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Intellectual Property: Post-Issuance: Inter Partes Review

With the creation of inter partes review under the American Invents Act, the patent review practice in the U.S. received a complete face lift. Previously, a third-party challenger attempting to invalidate another’s patent before the U.S. Patent and Trademark Office (USPTO) had two options: ex parte reexamination, a procedure with limited involvement from the challenger, and inter partes reexamination, a similar procedure that provided the challenger with more, yet still limited, involvement. Now a petitioner can challenge the validity of another’s patent using an interactive, quasi-litigation procedure before the USPTO, a forum well versed in handling patent invalidity issues.

Inter partes review was designed to be a more effective alternative to district court patent litigation than was inter partes reexamination, and it has the potential to be even more than that. Indeed, the appeal of inter partes review may make it the preferred choice for any high-stakes invalidity challenge. First, the process is significantly cheaper than patent litigation, in which the average case has been estimated to range from $2 million to $3 million in total costs. Second, the forum of the USPTO offers a stronger level of expertise in analyzing patents and validity challenges, as the new board set up to hear these cases, the Patent Trial and Appeal Board (PTAB), is comprised of seasoned administrative patent judges, who are the same members that handle interferences and reexamination appeals. Third, it is faster than both the previous inter partes reexamination and the current ex parte reexamination procedures, with rules set up so that the entire process concludes within 12 months (extendible to 18 months in extraordinary circumstances) from the date that the PTAB makes its initial ruling.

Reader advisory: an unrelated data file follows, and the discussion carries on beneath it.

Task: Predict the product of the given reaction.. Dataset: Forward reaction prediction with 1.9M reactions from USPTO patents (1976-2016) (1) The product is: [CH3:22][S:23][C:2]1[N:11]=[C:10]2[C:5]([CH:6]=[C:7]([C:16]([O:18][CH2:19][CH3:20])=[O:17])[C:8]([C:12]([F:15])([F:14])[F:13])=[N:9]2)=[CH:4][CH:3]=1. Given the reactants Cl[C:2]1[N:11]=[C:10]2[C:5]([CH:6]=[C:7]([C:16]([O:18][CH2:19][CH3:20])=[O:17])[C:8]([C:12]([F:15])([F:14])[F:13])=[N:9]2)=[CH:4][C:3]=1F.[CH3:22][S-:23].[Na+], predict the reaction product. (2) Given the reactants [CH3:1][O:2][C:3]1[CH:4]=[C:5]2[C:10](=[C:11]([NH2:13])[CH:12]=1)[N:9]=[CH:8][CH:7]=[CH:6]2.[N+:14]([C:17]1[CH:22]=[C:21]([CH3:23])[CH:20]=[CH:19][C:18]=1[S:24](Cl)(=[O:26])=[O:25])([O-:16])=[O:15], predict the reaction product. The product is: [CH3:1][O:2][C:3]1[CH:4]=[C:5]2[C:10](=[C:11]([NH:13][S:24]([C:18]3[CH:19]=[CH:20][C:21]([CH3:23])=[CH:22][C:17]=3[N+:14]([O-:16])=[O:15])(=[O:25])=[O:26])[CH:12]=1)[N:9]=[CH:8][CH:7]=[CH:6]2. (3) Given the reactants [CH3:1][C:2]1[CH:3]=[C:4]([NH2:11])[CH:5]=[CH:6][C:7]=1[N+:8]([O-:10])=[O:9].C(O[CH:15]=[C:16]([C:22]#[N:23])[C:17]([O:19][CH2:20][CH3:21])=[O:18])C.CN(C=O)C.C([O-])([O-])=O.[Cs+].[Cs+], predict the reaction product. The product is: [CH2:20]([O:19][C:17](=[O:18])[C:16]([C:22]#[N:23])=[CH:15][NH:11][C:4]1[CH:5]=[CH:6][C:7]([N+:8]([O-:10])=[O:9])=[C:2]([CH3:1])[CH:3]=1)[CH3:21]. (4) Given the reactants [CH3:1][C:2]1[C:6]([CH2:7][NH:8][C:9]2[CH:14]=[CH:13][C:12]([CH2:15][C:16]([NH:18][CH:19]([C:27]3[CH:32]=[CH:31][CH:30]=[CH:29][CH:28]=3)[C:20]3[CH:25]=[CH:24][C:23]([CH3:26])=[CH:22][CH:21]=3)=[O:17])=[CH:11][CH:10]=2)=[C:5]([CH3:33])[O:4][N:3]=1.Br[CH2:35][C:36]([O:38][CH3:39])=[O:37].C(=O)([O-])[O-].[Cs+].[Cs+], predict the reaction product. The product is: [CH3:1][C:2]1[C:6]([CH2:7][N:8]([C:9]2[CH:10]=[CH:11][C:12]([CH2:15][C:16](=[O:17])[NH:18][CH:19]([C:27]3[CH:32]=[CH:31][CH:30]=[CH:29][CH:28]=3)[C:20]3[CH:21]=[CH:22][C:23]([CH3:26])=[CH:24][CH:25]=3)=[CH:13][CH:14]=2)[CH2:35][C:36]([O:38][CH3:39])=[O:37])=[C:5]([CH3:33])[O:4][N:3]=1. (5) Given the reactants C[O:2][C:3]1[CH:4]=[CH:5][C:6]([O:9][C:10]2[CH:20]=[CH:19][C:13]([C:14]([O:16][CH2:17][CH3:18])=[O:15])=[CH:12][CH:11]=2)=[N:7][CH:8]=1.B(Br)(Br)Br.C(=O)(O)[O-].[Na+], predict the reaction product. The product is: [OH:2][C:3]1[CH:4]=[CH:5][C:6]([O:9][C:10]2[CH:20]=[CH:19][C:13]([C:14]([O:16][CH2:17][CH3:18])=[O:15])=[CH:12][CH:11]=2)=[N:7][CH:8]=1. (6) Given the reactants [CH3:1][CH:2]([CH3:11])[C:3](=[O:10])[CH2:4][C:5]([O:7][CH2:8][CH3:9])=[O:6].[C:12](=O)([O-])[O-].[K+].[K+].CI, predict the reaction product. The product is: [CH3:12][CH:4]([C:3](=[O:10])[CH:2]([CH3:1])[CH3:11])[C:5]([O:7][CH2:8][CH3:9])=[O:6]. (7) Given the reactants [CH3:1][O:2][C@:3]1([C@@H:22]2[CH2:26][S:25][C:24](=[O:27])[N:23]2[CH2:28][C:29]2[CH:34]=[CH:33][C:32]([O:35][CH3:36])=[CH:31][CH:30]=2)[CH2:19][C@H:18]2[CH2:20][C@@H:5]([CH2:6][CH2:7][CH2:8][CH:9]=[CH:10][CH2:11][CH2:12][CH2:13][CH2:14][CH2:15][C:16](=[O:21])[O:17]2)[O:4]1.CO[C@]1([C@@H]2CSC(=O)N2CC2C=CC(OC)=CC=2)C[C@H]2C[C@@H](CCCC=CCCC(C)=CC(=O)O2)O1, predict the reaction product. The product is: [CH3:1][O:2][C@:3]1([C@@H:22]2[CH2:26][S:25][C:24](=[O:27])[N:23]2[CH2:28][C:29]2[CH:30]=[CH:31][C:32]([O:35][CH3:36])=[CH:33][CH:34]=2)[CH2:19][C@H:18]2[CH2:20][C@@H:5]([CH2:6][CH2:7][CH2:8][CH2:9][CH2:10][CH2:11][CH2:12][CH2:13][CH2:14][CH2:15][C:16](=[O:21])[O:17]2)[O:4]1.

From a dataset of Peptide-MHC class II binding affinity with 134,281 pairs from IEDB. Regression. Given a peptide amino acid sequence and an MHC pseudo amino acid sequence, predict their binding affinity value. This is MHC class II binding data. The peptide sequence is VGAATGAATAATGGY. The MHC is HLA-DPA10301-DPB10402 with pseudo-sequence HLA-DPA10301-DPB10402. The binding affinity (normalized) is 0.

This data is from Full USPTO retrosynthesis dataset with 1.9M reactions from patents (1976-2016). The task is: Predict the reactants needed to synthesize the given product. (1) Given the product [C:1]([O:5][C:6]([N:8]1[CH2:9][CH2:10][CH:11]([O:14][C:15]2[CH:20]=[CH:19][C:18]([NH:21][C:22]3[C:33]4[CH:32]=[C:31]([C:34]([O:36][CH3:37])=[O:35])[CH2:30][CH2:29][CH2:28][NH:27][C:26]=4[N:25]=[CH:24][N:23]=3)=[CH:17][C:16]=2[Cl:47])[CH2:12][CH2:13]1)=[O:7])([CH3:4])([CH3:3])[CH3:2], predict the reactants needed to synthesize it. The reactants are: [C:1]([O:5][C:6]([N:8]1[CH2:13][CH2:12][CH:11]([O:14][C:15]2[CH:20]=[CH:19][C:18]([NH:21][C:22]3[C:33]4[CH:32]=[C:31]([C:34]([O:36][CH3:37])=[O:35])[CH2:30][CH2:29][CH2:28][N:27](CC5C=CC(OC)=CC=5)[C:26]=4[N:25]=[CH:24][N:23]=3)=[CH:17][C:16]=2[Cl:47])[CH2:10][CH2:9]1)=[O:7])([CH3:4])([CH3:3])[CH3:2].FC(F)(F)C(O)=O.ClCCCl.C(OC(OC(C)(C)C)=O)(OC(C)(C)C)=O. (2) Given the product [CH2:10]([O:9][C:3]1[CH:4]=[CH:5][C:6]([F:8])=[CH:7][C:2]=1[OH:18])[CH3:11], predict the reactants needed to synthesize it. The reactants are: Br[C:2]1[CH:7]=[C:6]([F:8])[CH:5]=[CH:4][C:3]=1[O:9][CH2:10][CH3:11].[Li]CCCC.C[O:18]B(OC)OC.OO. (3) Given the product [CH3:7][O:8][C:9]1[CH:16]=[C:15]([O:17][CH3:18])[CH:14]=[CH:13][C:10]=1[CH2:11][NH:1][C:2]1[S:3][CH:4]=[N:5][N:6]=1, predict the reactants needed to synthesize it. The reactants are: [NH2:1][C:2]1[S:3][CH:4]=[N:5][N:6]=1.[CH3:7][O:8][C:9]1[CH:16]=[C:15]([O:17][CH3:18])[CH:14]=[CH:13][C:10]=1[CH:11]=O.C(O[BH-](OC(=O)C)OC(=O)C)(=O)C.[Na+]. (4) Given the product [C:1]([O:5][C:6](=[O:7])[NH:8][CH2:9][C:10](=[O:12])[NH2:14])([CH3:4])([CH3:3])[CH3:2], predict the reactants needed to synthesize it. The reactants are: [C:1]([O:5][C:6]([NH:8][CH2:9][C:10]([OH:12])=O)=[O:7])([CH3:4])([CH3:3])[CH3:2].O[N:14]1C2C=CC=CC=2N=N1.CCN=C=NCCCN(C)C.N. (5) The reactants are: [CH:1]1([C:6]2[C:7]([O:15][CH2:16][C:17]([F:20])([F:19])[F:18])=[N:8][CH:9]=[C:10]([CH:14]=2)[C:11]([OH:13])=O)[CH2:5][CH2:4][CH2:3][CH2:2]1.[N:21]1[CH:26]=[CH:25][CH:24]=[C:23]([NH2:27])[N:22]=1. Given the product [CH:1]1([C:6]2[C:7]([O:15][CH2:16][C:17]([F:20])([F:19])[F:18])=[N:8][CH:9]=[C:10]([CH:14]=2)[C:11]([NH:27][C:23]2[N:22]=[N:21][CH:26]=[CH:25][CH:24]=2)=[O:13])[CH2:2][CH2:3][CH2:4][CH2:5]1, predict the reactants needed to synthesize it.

Challenging patents in front of the USPTO offers other advantages over district court litigation. The burden for proving invalidity is, like ex parte reexamination, a “preponderance of the evidence” standard. District court judges, on the other hand, are bound by the “clear and convincing” standard to invalidate a patent. They are also required to accord the patent a presumption of validity, something that the USPTO does not do.

District court judges construe claims narrowly to preserve their validity. The PTAB, however, applies the “broadest reasonable interpretation” standard when construing claims. This broader standard allows the inter partes review petitioner to present prior art and arguments that otherwise may not be suitable in district court.

Inter partes review is often used in the context of litigation. After a patent is asserted against a defendant in district court, the defendant can file a petition for inter partes review within 12 months of the litigation suit. This provides a potential opportunity to end the litigation by invalidating the asserted claims. However, for the petitioner to be successful in this endeavor, a district court judge must first be convinced to stay the pending litigation. Certain district court judges have been reluctant to stay litigation for concurrent reexamination proceedings, particularly in jurisdictions with a fast-paced docket, due to the concern that reexamination takes too long.